Wien Energie is starting to test blending hydrogen with natural gas for use in its Donaustadt heating and thermal power plant. Project partners emphasized they are exploring the possibility of converting such facilities to green hydrogen.
The pilot project is for adding hydrogen to natural gas for use in steam and gas turbines in the Donaustadt cogeneration plant in Vienna.
Operational testing of an upgraded gas turbine in the Donaustadt plant is beginning this week. The pilot project is being carried out by municipal utility Wien Energie and its partners.
The first part of the endeavor will run until mid-September, with the hydrogen content gradually increasing to 15%. The goal for the second phase is to reach 30%.
If the test is successful, the Donaustadt facility will be certified for the use of hydrogen
If the trial is successful, the facility will be certified for operating with hydrogen. By blending green hydrogen with a 15% share, the plant can reduce its annual carbon dioxide emissions by 33,000 tons, the city administration said.
Of note, the Vienna City Council banned the introduction and use of fossil gas for heating and hot water in new buildings and structures in several districts last year.
The first test for converting turbines to green gas is underway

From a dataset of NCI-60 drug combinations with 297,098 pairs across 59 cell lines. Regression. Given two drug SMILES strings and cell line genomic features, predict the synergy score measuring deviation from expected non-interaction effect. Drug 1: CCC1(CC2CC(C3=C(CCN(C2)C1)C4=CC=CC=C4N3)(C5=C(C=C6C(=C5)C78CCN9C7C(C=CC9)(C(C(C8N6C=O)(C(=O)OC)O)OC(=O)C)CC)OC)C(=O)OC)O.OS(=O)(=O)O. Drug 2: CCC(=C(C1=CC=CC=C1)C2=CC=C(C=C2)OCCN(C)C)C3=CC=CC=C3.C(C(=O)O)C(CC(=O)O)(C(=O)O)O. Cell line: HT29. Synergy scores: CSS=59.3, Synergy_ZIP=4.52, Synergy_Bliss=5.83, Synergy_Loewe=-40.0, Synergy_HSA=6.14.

According to the company, the test and pilot project are the first of their kind in the world on gas and steam turbines. Its project partners are German companies RheinEnergie and Siemens Energy and Austria-based Verbund. The investment is worth EUR 10 million.
The Donaustadt plant, located in the district of the same name, has a thermal capacity of 350 MW and 395 MW for electricity.
The model of its gas turbine is used in over 115 systems across Europe, with a total capacity exceeding 31 GW, highlighting the enormous potential for the conversion of such facilities.
During the testing and blending of hydrogen with gas, data on efficiency and greenhouse gas emissions will be collected and used in the development of hydrogen-powered gas turbine components.
Green hydrogen is made in electrolyzers powered by renewables. It is one of the solutions for storing surplus energy from wind and solar power plants. Conversely, burning natural gas leaves a high carbon footprint.
At the same time, E.ON Romania is starting to blend hydrogen into the gas network for testing in households at two locations. Within its 20HyGrid project and with its distribution subsidiary Delgaz Grid, it picked several dozen users in the Dârlos commune in Transylvania, where the pipes are from polyethylene.
Next, the utility is set to demonstrate in August the usage of hydrogen in a steel pipe network in nearby Gornești. The share will be 20%. Romania’s gas transmission system operator Transgaz is developing a similar project.